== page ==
Classic Albums: Whatever You Love, You Are by Dirty Three

So I’m going try and write a few more Classic Albums posts here, catalog my fave albums of all-time. I’m going to try and post one album a week for a while and see how that goes, OK? They’re alot of albums I consider classics so if you do too please let me know, OK?

How do you I write about a band who doesn’t have lyrics, or a singer and plays instrumental music? They’re labeled post-rock sometimes too. Well, I don’t know how to write and spell so it should be easy, shouldn’t it? I was diagnosed with dyslexia but I did finish year 10 high school with very basic English skills. After high school ended badly, I hung out in the small town I grew up in for a little while but moved to the city as soon as I could. Which is where I was born so it felt like I was coming home. Since about the age of 16 I was taking six hour bus rides to the city to see gigs and concerts and just get a CD or two because I couldn’t get anything back where I lived. I’m a 90’s kid so almost everything is still on CD. I think people have just forgotten or just never known how hard it was pre-internet but maybe it was just me living at the arse end of the world too.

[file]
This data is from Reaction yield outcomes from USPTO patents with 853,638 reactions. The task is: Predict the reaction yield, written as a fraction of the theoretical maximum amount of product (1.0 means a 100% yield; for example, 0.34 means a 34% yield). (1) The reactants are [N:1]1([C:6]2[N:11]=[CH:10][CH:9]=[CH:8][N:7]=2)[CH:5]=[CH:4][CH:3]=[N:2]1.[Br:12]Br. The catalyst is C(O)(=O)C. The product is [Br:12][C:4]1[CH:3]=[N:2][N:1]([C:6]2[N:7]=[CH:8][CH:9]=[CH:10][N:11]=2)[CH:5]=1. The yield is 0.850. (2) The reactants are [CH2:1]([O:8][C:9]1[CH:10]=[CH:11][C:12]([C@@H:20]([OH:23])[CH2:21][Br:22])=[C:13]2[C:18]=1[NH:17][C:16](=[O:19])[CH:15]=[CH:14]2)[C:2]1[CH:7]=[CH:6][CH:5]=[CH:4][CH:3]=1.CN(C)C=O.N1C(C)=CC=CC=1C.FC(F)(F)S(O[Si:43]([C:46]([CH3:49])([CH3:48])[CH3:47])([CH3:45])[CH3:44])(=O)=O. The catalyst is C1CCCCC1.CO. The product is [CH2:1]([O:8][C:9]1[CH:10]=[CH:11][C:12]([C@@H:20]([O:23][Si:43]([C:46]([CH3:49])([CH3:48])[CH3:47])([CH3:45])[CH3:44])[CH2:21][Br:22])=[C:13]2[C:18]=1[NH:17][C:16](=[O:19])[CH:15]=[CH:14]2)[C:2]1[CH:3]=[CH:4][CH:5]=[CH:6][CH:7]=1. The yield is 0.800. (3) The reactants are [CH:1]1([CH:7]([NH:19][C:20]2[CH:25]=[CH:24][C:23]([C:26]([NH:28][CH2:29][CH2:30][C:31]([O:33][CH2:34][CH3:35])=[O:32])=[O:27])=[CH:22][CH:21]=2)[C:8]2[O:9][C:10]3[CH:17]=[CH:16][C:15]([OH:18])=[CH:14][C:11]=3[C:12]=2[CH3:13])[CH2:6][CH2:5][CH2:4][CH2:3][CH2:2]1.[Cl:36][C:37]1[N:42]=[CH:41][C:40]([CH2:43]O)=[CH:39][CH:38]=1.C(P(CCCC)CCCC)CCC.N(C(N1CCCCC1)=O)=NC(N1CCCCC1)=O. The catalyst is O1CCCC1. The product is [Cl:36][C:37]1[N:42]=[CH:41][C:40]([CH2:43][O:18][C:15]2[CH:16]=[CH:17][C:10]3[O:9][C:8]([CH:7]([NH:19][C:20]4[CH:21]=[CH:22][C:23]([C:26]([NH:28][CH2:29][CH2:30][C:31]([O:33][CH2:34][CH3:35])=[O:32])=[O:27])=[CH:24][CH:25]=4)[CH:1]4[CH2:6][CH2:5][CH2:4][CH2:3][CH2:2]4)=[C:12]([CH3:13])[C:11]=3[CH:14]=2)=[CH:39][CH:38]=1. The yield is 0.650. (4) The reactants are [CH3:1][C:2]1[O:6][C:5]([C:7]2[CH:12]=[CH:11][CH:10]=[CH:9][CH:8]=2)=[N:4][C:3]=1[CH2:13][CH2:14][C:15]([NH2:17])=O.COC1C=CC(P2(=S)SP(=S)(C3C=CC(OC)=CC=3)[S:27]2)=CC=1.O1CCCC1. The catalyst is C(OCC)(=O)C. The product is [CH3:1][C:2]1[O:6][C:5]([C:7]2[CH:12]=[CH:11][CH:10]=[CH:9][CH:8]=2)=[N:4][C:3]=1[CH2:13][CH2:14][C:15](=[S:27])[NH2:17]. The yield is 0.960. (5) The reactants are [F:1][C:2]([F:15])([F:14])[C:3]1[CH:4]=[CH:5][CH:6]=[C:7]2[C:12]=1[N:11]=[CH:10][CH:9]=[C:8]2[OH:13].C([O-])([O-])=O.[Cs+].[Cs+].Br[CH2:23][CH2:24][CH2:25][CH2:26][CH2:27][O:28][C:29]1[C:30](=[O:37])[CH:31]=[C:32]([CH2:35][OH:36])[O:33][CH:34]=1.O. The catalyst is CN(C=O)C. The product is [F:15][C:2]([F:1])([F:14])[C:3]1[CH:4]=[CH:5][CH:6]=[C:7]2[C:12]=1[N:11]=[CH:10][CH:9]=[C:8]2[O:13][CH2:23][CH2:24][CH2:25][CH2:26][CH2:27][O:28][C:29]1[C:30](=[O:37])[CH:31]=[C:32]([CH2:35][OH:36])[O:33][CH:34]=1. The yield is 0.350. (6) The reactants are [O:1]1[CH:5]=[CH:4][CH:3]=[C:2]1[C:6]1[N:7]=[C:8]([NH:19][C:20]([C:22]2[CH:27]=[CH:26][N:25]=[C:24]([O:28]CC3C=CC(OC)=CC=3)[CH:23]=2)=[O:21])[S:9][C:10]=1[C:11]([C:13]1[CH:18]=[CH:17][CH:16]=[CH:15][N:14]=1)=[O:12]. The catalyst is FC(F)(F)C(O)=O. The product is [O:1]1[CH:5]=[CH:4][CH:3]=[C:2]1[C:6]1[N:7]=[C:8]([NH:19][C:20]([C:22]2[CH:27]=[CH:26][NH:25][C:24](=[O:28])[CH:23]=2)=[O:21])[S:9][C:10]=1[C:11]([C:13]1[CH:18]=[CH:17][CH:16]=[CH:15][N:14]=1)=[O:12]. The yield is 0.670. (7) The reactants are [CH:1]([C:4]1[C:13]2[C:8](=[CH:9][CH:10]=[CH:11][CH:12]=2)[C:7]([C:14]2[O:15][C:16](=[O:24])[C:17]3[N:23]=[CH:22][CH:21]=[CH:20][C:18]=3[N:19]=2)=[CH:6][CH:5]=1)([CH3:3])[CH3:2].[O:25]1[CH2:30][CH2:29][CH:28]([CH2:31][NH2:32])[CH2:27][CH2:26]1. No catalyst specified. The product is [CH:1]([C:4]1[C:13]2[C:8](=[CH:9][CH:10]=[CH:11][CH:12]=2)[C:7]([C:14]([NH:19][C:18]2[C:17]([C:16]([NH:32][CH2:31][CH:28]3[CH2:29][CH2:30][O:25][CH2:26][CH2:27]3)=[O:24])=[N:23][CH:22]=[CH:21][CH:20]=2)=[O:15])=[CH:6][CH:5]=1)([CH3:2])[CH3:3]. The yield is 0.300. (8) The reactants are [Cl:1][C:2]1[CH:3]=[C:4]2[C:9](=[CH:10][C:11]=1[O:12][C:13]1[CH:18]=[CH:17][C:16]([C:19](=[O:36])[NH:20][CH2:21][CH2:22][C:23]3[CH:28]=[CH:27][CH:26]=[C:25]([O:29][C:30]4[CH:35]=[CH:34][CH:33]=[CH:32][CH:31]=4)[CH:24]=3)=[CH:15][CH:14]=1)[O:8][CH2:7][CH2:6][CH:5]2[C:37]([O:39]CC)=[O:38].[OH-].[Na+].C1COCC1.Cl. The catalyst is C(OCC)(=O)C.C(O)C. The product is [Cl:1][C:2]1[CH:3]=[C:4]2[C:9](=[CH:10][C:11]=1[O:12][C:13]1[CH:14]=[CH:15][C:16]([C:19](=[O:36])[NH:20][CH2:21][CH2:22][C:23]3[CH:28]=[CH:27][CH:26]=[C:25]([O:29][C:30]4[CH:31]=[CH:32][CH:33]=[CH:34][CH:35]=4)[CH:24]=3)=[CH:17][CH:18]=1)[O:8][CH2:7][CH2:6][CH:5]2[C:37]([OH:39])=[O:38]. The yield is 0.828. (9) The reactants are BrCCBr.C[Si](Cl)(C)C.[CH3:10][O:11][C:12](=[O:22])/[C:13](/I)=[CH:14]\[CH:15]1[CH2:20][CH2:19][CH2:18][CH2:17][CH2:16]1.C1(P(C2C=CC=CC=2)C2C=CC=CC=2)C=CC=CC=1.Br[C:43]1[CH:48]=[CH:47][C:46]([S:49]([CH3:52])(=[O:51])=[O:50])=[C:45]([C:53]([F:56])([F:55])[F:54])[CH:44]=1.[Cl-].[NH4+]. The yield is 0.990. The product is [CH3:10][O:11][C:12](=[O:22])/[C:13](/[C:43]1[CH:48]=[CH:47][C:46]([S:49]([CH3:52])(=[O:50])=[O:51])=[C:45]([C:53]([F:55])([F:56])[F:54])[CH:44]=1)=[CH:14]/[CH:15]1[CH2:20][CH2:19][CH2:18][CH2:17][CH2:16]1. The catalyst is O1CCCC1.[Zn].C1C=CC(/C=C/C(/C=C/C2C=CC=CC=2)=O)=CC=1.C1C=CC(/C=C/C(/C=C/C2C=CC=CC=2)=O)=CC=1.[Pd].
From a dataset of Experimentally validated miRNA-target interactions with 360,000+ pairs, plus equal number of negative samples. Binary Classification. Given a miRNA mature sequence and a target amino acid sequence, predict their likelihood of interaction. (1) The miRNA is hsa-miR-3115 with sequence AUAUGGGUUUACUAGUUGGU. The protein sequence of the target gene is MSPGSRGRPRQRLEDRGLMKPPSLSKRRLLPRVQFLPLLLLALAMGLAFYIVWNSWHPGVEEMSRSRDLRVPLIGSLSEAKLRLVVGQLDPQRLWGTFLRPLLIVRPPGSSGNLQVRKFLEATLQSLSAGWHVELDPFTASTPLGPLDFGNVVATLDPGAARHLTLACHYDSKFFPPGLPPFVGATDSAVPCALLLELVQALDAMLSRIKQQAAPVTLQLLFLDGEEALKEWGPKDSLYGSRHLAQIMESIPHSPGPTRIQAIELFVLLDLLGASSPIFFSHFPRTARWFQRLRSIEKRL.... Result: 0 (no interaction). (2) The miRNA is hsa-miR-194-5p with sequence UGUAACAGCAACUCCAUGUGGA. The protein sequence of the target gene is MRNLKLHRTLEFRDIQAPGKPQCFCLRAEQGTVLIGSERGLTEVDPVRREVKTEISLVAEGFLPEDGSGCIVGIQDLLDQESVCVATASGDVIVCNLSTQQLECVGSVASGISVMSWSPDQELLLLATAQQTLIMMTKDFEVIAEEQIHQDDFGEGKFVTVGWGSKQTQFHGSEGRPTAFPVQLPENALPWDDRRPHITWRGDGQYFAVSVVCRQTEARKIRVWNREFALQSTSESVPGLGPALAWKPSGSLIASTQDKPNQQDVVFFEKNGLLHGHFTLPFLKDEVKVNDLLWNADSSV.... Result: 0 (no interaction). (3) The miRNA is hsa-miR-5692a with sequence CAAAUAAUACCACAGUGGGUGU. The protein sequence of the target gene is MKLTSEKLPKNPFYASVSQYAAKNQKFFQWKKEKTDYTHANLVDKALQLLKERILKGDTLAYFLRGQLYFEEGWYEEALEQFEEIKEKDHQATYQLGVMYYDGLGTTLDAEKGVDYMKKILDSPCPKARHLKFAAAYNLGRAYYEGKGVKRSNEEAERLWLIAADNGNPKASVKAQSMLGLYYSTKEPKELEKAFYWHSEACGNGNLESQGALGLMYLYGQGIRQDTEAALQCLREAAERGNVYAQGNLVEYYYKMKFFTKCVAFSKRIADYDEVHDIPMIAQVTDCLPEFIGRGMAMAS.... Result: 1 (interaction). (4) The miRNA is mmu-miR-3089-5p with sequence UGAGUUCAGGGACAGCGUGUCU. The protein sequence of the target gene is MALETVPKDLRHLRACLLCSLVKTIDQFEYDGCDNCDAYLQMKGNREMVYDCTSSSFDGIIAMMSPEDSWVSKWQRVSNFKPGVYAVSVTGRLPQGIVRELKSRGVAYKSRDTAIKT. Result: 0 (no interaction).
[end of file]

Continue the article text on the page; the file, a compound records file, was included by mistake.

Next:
The first night in the big city which it’s really not that big. After unpacking I was going out and that night was one of those life changing moments not for the band I was planning on seeing but the support band stealing the show and destroying everything I thought about music. It was of course the Dirty Three and how do I sum it up? It’s like when you see a nuclear bomb wipe away everything in it’s path on a TV. The way it started was the most unlikely way to start a gig and the band members didn’t even look like roadies, let alone musicians. Who I thought was the singer Warren Ellis started talking and talking about it being their first time in Perth and wouldn’t shut-up while the other two – one with his guitar Mick Tuner and the other behind his drum kit Jim White looked on totally bored or Woz is at it again. After giving the longest ever introduction speech by a support band they started to play. The tracks seemed to go for half an hour each like time slowed down for them but most likely they were ten minutes, give or take. The pub wasn’t even half full and most people were around the bar or pool tables missing who were going to become one of the greatest bands of the 90’s. I got the self-titled debut album Dirty Three at the front door so it must have been early to mid-90’s. I would still call Dirty Three the greatest live band I’ve ever seen and I’ve seen every show they have played here in the western Aussie capital.